For many years playing computer games has been viewed as a enjoyable way to spend time. But now a new generation of games are emerging with a serious agenda behind the fun.
For centuries, millennia even, we have learnt the skills of life through play.
Cyber-Budget tries to make economics fun
Chess teaches strategy, others teach dexterity or even team-work.
This century is no different.
On a good day video games can sharpen our reaction times and coordination, but they can also have a more earnest purpose.
In fact, when it comes to video games it seems everyone is getting serious, including French politicians.
Fed up of people continually complaining about their taxes, France's ministry of finance developed a video game, so now the people themselves can have a go at doing the minister's job of balancing the country's budget.
Cyber-Budget has been a runaway success since it went online this summer.
The French public gets to do more than just wander through the corridors of power, they also get to play with the controls. In the end they get to make decisions about how their hard-earned Euros are spent.
French Budget Minister Jean-Francois Cope says: "The principle of the game is to become the French minister of budget.
"For instance, you have to learn about the price of oil, a new war and so on, and of course there are consequences on the economic situation.
"And then after that you have to make your decision: when you invest more, increase public spending, increase public debt, what happens?"
Making economics fun, and French economics at that, is a lot to ask, but the ministry's video game is not all that bad.
It is nicely spiced up with little touches of realism, like the continual glances over the shoulder at how the press are reacting to your decisions.
Jean-Francois Cope says: "I decided to become a French politician. It is my job.
"I think it is important, it is my duty to make sure that the French citizens who want to know and learn more about public administration [can put themselves] in the situation and feel how it is to work under pressure."
Not all serious games have the noble goal of bringing economics to the masses.
They do, however, differ from their lighter-hearted cousins in that the reality they portray is more, as it were, virtual.
The company Kynogon puts artificial intelligence into security games and knows that unless crowds behave like the real thing its clients will not be very interested.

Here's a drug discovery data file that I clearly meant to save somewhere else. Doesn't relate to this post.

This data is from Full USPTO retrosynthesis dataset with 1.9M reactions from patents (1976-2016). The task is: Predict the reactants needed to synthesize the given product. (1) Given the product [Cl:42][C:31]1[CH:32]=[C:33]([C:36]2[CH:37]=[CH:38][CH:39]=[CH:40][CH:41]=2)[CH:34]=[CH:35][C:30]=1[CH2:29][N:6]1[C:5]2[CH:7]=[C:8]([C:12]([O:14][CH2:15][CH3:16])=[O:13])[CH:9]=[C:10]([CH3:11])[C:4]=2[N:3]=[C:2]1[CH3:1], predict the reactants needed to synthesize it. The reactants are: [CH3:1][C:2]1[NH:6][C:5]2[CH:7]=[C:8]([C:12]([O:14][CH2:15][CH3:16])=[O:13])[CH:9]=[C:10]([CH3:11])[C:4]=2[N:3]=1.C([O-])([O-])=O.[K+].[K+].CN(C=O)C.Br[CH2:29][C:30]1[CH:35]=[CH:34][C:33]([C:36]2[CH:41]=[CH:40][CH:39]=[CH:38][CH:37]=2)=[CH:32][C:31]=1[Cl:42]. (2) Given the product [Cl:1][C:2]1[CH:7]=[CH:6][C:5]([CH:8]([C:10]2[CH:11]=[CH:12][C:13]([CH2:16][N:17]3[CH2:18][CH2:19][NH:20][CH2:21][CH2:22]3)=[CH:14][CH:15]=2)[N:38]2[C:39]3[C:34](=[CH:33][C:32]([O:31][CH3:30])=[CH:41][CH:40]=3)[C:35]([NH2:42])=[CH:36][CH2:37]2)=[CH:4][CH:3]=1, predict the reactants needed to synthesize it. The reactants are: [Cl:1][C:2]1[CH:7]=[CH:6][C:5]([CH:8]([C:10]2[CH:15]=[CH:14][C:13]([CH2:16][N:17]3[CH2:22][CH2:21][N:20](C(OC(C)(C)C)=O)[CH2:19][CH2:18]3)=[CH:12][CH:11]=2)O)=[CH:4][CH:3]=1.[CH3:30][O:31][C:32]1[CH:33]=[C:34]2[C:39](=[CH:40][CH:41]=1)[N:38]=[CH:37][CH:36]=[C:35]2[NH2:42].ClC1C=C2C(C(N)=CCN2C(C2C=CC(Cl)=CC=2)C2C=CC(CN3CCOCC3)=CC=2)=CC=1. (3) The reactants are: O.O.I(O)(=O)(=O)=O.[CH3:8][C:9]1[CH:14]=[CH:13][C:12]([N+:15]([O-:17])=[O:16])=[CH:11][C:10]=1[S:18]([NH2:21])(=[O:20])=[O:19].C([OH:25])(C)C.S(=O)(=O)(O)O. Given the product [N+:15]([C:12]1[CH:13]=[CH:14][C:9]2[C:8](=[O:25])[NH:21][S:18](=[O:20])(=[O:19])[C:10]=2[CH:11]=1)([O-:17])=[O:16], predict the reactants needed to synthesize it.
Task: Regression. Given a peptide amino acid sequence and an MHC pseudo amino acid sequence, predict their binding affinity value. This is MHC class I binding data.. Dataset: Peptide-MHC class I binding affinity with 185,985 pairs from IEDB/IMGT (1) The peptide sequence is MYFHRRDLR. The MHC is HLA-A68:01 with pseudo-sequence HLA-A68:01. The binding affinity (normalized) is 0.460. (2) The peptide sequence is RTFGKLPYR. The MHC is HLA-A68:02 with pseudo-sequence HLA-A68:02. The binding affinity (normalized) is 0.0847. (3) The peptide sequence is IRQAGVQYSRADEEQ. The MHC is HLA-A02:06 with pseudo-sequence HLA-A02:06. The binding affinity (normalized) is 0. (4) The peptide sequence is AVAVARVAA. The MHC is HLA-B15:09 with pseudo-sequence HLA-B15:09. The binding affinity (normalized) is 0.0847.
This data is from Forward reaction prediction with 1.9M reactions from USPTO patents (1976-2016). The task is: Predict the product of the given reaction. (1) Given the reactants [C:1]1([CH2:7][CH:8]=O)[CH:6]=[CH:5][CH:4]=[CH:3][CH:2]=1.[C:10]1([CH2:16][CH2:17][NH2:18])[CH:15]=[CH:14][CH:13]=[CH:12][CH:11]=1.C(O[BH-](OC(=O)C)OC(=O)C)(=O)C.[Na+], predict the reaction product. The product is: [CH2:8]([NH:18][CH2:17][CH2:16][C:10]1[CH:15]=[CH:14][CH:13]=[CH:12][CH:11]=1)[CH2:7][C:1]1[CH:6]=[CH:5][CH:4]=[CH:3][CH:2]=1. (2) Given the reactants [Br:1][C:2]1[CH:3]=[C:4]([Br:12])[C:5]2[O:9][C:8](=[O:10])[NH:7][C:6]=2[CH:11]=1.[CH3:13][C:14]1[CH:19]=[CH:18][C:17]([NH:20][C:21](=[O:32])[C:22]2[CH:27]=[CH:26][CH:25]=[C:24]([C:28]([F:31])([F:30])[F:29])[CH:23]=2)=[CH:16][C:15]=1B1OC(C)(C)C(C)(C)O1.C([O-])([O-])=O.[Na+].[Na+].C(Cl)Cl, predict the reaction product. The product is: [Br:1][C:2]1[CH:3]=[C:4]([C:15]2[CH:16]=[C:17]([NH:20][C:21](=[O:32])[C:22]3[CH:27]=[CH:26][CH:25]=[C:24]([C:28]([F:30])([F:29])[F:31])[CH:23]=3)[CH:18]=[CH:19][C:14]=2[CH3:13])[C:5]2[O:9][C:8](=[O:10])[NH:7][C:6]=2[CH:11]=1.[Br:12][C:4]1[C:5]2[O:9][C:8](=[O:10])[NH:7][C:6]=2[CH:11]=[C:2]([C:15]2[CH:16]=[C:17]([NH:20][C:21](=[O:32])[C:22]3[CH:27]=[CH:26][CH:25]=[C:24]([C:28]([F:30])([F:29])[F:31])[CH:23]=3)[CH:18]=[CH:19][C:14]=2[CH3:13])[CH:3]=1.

Likewise, body guards can always be programmed to surround and stick to a subject, but unless they can analyse what is going on around them they are not much more use in a gun-fight than a raincoat.
Kynogon's Pierre Pontevia says: "It's how do I protect my VIP?
The online game America's Army is partly a recruitment tool for the US military and has itself come under fire, accused of trivialising conflict
"Well, first I need to understand from the surrounding point of view where could a threat come from and then position myself between this threat and my VIP.
"In the demo...all the three guards are identifying potential threats in real time, organising themselves to get the best [position].
"When you have that, I think you have 90% of what you can expect as being clever behaviour in a game."
But being clever and serious does not stop you getting criticised.
The online game America's Army is partly a recruitment tool for the US military and has itself come under fire, accused of trivialising conflict, not least the one in Iraq.
The game has been turned from serious to a solemn one by a university art professor whose online memorial has been to sign in as Dead in Iraq and then list the names of US soldiers killed in the conflict.
While America's Army may obscure the ugly truth of real armed conflict, other serious games can give us an original insight into what really makes the world go round.